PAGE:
Wednesday, 4 September 2013
Human Sexual Orientations - Pathologising The Natural
Published: 02 Sep 2013
Paraphilias: definition, diagnosis and treatment
"Michelle A. McManus1, Paul Hargreaves1 and Laurence J. Alison2
1. School of Forensic and Investigative Sciences, University of Central Lancashire, Preston, Lancashire, PR1 2HE, UK,
2. Centre for Critical and Major Incident Psychology, Institute of Psychology, Health and Society, University of Liverpool, Eleanor Rathbone Building, Bedford Street South, Liverpool, Merseyside, L69 7ZA Corresponding author
F1000Prime Rep2013, 5:36 (doi: 10.12703/P5-36)
The electronic version of this article is the complete one and can be found at: http://f1000.com/prime/reports/m/5/36
There is a great deal of controversy concerning paraphilia, and defining what is normal versus deviant or disordered, given that this is to some degree dependent on cultural views of acceptability. In this article, we outline these issues and describe recent progress in diagnosing and treating paraphilias."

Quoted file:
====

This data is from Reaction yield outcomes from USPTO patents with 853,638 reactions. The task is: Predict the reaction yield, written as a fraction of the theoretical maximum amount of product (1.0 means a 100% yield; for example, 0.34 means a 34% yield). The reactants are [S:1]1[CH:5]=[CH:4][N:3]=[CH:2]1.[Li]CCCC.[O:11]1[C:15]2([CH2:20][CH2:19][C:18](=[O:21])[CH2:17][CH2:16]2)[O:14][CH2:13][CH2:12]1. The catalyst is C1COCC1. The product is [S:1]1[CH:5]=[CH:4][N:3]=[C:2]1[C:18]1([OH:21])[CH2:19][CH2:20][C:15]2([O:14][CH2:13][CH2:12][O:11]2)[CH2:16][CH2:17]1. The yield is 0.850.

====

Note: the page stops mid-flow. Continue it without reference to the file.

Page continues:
Laurence Alison, Prof
American Psychiatric Association holds symposium on removal of paraphilias from DSM
"At its annual convention in May, the American Psychiatric Association (APA) held a symposium to discuss removing gender identity disorder and the paraphilias from the APA's Diagnostic and Statistical Manual of Mental Disorders (DSM). Paraphilias are defined as recurrent and intense sexual feelings or behavior which involve nonhumans, children, or nonconsenting adults, or the suffering or humiliation of oneself or one's partner.1 They include pedophilia, exhibitionism, fetishism, transvestism, voyeurism, and sadomasochism.
The convention was held May 19 in San Francisco. At the symposium, psychiatrist Charles Moser of the Institute for the Advanced Study of Human Sexuality and Peggy Kleinplatz of the University of Ottawa presented a paper entitled "DSM-IV-TR and the Paraphilias: An Argument for Removal.""
Tuesday, June 8, 2010
Exploring the landscape of DSM-5 and the Paraphilias: Background
"There has long been a certain amount of discontent with this group of diagnoses--most therapists simply ignore them, they're mostly used by groups who focus on the treatment of sex offenders, and many involved in the treatment of sex offenders ignore these diagnoses finding them useless."